The blowout of the Mariners Wednesday marked Texas’ most lopsided victory of the season, as they’ve opened up a two-game lead over third place Oakland in a very tight AL West race. One guy I’ve been watching is Craig Gentry, who has kind of snuck up in the Ranger system as a player with top-of-the-order potential. He got into 11 games with Texas last year, failing to distinguish himself. This year, Gentry is seeing more action, and showing some potential. Texas has a deep lineup, so there’s no room for him right now, but keep in mind that this lineup is also littered with injury prone players, so Gentry is someone who could be a bigger factor than we expect in the second half. If an injury opens the door for serious PT for him, he’d be worth the gamble.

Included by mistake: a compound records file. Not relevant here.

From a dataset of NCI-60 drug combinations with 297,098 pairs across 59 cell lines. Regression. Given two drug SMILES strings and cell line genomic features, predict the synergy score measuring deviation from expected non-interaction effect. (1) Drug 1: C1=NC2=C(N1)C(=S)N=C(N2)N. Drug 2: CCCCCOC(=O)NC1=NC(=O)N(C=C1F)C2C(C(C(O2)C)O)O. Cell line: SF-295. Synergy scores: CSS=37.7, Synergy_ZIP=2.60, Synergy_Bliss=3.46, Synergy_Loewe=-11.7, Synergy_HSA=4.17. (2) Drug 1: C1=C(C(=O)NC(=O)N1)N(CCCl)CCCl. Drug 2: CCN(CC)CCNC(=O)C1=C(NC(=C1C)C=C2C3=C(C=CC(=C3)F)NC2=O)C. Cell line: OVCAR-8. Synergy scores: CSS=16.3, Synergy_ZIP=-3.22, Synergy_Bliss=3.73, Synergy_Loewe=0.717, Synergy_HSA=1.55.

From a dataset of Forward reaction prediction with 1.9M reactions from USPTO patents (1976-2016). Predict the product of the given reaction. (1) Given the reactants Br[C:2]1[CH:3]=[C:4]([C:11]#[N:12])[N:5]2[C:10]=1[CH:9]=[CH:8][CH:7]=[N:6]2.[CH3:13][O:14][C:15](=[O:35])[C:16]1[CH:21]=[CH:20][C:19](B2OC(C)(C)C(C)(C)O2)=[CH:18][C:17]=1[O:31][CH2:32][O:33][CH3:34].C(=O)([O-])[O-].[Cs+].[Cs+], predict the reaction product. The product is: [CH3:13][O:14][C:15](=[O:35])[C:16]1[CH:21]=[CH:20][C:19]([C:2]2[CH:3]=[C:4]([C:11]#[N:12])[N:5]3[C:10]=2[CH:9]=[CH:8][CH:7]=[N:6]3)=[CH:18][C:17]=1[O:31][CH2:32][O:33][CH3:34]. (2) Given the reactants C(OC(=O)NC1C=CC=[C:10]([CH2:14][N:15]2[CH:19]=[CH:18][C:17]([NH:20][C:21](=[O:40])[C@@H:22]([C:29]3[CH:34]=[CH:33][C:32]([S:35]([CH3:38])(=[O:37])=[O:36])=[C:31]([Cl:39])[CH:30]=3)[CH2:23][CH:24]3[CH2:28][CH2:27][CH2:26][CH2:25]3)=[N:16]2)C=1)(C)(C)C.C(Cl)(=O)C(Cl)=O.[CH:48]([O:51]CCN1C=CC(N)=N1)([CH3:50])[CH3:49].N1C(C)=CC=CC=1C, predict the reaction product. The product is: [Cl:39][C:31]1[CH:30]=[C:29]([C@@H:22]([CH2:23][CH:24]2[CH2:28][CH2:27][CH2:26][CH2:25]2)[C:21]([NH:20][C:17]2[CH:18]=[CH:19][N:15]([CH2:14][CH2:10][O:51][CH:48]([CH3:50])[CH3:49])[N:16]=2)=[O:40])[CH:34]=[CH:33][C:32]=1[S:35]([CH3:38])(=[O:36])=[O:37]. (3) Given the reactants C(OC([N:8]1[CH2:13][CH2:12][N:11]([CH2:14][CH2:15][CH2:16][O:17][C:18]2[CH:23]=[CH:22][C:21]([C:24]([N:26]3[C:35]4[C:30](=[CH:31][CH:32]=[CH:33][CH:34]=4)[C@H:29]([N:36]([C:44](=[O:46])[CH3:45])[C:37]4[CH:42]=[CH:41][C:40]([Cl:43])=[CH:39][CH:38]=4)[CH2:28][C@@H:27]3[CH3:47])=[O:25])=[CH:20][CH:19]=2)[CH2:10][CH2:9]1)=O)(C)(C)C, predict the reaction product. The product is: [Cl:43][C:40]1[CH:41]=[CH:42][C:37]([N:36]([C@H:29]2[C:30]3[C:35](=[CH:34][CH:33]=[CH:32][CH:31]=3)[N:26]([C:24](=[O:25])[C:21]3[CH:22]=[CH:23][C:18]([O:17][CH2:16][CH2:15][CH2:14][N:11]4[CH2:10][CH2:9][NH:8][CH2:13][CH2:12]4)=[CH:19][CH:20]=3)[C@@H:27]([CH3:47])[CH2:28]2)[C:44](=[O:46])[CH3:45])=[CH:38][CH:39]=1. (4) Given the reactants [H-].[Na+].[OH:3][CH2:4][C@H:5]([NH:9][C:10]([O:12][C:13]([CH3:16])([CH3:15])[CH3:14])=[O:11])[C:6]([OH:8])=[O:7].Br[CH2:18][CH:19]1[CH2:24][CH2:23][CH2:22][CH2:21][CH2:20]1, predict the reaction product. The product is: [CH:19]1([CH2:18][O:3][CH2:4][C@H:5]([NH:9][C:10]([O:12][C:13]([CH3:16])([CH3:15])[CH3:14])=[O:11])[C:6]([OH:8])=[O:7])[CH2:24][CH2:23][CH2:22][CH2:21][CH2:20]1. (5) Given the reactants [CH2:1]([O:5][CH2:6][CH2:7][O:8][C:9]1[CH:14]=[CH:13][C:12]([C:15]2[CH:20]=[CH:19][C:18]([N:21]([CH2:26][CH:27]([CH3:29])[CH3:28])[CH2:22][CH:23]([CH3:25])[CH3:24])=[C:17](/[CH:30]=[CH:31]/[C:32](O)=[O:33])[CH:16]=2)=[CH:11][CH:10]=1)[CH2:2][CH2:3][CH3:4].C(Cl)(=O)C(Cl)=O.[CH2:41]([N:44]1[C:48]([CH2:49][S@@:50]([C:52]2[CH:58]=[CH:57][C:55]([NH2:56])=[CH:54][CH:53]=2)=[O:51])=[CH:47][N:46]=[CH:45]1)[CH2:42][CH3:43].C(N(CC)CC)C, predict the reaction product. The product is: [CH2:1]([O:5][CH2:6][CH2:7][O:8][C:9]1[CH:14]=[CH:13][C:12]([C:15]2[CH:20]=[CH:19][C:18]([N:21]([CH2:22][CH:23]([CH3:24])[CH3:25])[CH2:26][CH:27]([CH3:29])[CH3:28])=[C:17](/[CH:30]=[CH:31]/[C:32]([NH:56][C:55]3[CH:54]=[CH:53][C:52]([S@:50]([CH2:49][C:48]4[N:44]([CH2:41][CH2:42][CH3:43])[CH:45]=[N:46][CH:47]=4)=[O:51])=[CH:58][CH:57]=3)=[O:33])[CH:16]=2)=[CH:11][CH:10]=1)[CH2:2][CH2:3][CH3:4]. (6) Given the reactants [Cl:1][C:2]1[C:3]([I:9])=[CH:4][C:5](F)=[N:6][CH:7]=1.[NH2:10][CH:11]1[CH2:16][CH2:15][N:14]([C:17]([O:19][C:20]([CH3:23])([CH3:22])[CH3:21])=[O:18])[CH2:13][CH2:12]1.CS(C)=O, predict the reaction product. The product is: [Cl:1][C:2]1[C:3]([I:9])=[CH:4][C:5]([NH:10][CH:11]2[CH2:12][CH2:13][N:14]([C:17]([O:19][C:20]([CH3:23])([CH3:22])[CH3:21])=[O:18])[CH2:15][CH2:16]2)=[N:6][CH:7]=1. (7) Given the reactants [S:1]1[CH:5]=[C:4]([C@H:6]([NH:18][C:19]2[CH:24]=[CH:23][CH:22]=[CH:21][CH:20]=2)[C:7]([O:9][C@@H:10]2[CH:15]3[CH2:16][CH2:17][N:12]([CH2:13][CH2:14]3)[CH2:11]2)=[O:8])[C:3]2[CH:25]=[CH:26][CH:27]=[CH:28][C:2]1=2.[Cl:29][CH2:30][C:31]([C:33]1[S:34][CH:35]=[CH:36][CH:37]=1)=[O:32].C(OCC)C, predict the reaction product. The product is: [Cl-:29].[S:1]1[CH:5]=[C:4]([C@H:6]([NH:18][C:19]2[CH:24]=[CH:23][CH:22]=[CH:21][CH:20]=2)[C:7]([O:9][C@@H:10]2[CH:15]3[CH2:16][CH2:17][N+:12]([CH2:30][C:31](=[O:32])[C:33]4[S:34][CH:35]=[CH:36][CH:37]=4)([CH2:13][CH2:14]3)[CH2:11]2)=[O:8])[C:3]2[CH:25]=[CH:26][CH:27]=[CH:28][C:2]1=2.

Milwaukee continues to crumble like grandma’s cookies, and now finds itself three games behind the third place Cubs in the NL Central and – more disturbingly – just a half-game ahead of the fifth place Astros. Thankfully, the Brewers finally bit the bullet and ate Jeff Suppan’s salary, and to take his place they’ve brought up Chris Smith, who was closing at Triple-A. Smith is no longer a kid, but he showed some promise with Milwaukee last season, and given their bullpen situation, anyone with a pulse who can get people out has a chance to emerge with value. Watch how this plays out.